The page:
Reform Judaism has a long and proud history of working for the full inclusion and affirmation of LGBTQ+ people in Jewish life and for their full civil rights. As early as 1965, the Women of Reform Judaism called for the decriminalization of "homosexuality," a term no longer used as it was oppressively pathologized and included in the DSM (Diagnostic & Statistical Manual) as a medical diagnosis until 1973. Resolutions by the Union for Reform Judaism, the Central Conference of American Rabbis, and NFTY – The Reform Youth Movement followed. Both NFTY and the URJ’s summer camps have taken steps to become more affirming of transgender participants in their religious materials and content, application forms, facilities, and programs. The social justice hub of the Reform Movement, the Religious Action Center (RAC), has been at the forefront of the fight for LGBTQ+ equality. That being said, we recognize both our movement and the world at large has much more work to do with respect to LGBTQ+ and gender equity.
We are guided by the belief that all human beings are created b’tzelem Elohim (in the Divine image). As it says in Genesis 1:27,
“And God created humans in God’s own image, in the image of God, God created them; male and female God created them.”
Rabbi David Saperstein, director emeritus of the RAC, has said,
“[R]egardless of context, discrimination against any person arising from apathy, insensitivity, ignorance, fear, or hatred is inconsistent with this fundamental belief. We oppose discrimination against all [LGBTQ+ individuals], for the stamp of the Divine is present in each and every one of us.”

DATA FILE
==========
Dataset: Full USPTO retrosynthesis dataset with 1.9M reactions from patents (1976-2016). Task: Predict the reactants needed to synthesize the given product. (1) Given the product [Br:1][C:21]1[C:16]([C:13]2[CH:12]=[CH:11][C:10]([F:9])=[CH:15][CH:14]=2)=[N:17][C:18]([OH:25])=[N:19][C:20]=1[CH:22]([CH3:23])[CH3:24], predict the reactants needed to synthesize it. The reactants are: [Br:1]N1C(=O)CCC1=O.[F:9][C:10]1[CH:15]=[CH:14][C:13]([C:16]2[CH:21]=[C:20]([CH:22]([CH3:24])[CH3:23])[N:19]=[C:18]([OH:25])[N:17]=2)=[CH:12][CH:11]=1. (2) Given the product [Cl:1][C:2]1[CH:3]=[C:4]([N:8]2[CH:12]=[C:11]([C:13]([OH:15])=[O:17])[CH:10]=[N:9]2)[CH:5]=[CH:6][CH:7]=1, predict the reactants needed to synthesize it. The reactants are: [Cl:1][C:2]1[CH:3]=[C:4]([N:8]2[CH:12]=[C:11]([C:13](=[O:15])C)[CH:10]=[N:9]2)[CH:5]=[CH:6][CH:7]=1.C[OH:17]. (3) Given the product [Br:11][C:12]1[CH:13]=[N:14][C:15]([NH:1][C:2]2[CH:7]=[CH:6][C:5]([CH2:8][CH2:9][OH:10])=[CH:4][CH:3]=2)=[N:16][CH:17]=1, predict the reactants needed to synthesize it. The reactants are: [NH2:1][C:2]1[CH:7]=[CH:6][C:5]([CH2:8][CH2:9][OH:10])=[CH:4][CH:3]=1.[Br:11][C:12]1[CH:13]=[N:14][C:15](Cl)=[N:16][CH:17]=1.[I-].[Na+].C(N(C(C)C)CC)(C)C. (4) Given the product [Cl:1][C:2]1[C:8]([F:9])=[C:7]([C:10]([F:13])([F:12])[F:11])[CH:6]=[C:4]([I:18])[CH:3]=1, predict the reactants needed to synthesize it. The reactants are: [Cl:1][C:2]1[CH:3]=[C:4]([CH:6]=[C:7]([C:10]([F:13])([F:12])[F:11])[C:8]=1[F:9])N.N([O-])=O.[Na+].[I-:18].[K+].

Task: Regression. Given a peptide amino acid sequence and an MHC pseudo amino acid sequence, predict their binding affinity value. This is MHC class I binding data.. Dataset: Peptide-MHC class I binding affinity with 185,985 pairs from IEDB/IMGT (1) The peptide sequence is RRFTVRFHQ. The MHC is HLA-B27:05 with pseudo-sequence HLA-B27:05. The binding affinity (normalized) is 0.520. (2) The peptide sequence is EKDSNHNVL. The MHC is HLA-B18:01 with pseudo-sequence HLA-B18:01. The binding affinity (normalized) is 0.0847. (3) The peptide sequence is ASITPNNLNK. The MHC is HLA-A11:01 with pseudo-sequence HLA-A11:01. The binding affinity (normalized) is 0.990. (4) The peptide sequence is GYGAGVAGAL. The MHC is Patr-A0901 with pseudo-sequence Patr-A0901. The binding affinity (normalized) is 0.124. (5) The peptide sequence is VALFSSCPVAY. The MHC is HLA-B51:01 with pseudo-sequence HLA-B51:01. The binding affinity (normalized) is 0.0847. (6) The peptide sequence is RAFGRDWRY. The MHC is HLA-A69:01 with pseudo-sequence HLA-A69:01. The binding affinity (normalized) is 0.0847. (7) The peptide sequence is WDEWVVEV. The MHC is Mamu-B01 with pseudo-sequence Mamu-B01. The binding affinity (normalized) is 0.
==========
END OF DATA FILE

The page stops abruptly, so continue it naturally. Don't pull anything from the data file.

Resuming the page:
In 2015, the Reform Jewish Movement led the religious community in affirming the rights of transgender and gender expansive people. The Reform Movement stated that it:
"Affirms its commitment to the full equality, inclusion, and acceptance of people of all gender identities and gender expressions."
Today, in addition to several congregations whose primary outreach is to the LGBTQ+ community, LGBTQ+ Jews and their families are present and essential in all Reform congregations and communities. LGBTQ+ Jews may be ordained as rabbis and cantors and serve throughout the Reform Movement. Most Reform rabbis and cantors gladly officiate at same-sex and LGBTQ+ ceremonies.
Below are some resources you can share with your communities and advocate for change:
- Understand the importance of pronoun usage by reading the URJ's Quick Guide to Pronouns.
- Utilize the Transgender Inclusion Guide from the URJ and Keshet.
- Create a Diversity, Equity, and Inclusion working group in your community.
- Attend one of the URJ's REDI 101 trainings.
- Take political action through the URJ's Religious Action Center.